Regeneration doesn’t have to mean gentrification

Summary

Given the condition of much of the country’s housing stock, regeneration is the only viable way of improving rundown urban areas. When media outlets jump on the gentrification bandwagon they tend to overlook the complexity of large-scale regeneration and polarise the debate.

Paul Quinn, Director of Merton Regeneration
The term ‘gentrification’, first coined in 1964, has been conflated with ‘regeneration’ as concerns grow about the widening gap between rich and poor, especially in London. Projects that aim to deliver better quality housing have been maligned by accusations of ‘social cleansing’ as original owner occupiers get displaced. But regeneration doesn’t have to mean driving existing residents out of their homes. Quite the opposite.  

Admittedly there are plenty of examples where long-term residents justifiably feel aggrieved and side-lined as the bulldozers move in. But done in the right way as a genuine consultative process, regeneration should help to address the housing crisis without compromising the rights of existing residents.

This has underpinned Circle Housing’s approach to the Merton Regeneration Projectwhere we plan to deliver new, better quality homes on Eastfields, High Path and Ravensbury in south-west London. We’ve made a firm commitment to improving homes and outside spaces while encouraging the residents of these neighbourhoods to stay.

This commitment has been articulated in our innovative Residents Offer that guarantees existing tenants and resident homeowners the right to remain living in their neighbourhood. All of our tenants are being offered a new home according to their needs and resident homeowners have the option of a replacement home. The only caveat is that if they move within 11 years they will be liable for some or all of the difference between the value of their existing home and the replacement one. This was in response to concerns expressed about keeping the communities together. By making better use of space through carefully considered densification we can build more homes and rehouse everyone who wants to stay without passing on the cost to existing residents.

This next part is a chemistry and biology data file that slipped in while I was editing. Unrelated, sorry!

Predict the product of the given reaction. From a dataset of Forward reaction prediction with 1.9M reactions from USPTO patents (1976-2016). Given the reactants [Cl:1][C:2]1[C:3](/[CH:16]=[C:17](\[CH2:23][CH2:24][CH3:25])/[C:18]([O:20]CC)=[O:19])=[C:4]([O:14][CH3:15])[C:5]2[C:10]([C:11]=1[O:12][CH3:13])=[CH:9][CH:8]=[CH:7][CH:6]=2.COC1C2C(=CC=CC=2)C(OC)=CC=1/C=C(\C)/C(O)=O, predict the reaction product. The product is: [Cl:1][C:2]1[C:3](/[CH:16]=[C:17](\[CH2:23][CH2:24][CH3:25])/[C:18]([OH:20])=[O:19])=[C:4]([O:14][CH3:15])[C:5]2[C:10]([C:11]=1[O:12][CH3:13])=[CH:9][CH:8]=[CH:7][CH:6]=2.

Given the condition of much of the country’s housing stock, regeneration is the only viable way of improving rundown urban areas. When media outlets jump on the gentrification bandwagon they tend to overlook the complexity of large-scale regeneration and polarise the debate. So by putting our money where our mouth is and delivering estate renewal in collaboration with a range of partners we’re striving to reclaim regeneration and reposition it as a driver of positive change in deprived areas.

Our status as a charitable organisation with responsibility for maintaining neighbourhoods for decades to come means we’re best placed to deliver new homes that best serve the needs of existing residents and contribute to housing growth. We see our ambitious plans for Merton in the context of an emerging narrative that defines housing associations as the driving force behind building great places where new and existing residents want to live and are treated fairly.
Paul Quinn, Director of Merton Regeneration